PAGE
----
Back home, he drives a two-seater Mercedes SL-Class cabriolet. In Dubai, when Khaleej Times gives him a call, he’s in a taxi. Robert Gülpen, designer of the most expensive luxury car in the world, is tired. His voice is nearly gone from too much talking to the media. He’s had a busy day, very likely repeating himself on sound bytes such as how much Dubai seems to love roads and cars and gold.
But despite being under the weather, he spares time to speak with Khaleej Times.
Gülpen’s miniature gold Lamborghini was displayed at The Dubai Mall on Wednesday, and can be bought for $7.4 million — or Dh27.2 million if we’re talking local money. The luxury toy car, carved using 25 kilogrammes of gold — adorned with a whopping 2,000 diamonds that cost 1.5 million euros alone — will remain at the mall and on display for another three weeks. Dubai is the first stop out of Europe for the car that is on a world tour, to get buyers.
There are no such buyers yet, just fascinated observers. “Everybody took pictures,” Gülpen said. “They seemed to like it”. Even the women, “because they like diamonds and went to fetch their husbands”.
To some visitors at the mall, Gülpen’s exhibit — the subject of multiple pictures adorning mobile phones — “is a ridiculously priced gold car”. To people less indifferent, it’s a Lamborghini Aventador LP 700-4 that will cost 16 times more than a full-size version of the car that retails for $441,600. And, well, you can’t take it out for a spin.
Gülpen who has also created miniatures of the Morgan Aero 8; Mercedes Benz 500 SL and Aston Martin DB5 from precious metals and gems, says he doesn’t really have a favourite car. And then again it’s probably unfair to make him choose. It takes him a year and a half to craft one model specimen, a year-and-a-half just “to work on the mould and execute it”.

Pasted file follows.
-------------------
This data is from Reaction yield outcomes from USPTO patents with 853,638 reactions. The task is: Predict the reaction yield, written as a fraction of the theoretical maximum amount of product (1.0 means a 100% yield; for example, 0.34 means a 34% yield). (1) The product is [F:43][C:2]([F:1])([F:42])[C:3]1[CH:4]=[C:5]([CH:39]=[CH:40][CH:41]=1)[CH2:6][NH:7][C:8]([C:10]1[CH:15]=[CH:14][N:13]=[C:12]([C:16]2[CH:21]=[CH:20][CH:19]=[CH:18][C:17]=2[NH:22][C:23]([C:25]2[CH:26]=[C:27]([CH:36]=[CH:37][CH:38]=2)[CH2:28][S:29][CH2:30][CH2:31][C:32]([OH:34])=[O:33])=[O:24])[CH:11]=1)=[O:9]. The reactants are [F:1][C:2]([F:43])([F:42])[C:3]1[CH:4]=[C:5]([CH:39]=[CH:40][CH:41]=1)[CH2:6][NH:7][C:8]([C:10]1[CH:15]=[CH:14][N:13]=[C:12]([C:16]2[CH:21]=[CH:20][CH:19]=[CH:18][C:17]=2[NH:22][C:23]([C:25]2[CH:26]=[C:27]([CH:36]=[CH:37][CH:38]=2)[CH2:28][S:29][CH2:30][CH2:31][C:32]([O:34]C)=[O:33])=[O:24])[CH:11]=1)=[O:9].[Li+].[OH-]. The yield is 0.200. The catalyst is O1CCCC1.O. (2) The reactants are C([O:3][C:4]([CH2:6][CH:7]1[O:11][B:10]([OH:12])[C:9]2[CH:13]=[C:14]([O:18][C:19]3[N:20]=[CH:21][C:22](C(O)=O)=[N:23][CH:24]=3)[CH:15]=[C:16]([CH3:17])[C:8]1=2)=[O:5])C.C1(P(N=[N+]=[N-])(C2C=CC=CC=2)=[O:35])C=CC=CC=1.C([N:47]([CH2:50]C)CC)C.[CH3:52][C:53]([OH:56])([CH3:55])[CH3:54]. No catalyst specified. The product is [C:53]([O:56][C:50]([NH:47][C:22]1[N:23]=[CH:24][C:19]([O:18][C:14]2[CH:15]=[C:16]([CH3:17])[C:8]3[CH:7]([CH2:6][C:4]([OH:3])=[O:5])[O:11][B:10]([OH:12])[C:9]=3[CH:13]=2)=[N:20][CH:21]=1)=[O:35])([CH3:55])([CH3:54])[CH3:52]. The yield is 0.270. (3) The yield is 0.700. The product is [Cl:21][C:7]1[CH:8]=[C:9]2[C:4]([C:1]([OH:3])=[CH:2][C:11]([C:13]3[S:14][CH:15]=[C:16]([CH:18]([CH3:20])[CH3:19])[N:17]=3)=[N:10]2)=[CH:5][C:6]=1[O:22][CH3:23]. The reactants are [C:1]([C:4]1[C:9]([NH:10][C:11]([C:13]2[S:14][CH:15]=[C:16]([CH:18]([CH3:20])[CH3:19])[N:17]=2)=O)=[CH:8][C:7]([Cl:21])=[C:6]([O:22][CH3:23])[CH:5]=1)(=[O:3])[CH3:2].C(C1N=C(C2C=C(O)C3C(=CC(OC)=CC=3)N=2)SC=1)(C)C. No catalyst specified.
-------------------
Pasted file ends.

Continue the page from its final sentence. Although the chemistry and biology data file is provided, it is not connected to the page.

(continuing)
His friends are envious, his family is proud (“my father and mother are in heaven”), and he thinks visitors to auto shows in any part of the world are largely the same, and express their love for cars in the same ways, with mostly uniform reactions. He does think, however, that people in Dubai are “probably more enthusiastic”.
For those offended by the sheer excess, there is some consolation. A chunk of the money is for charity. To be precise, $650,000 is reserved for a charity to be chosen by the buyer. Another such option for the buyer is to customise the interior using carbon fibre — something to be done at the buyer’s own cost.
As for a little windfall gain, if anyone wants to play broker and find Gülpen a buyer, he is ready to pay the person — “whoever it is, man or woman, anyone from anywhere” — a sum of $350,000 as commission, not to be sniffed at. Perhaps it is time to keep our eyes and ears wide, wide open.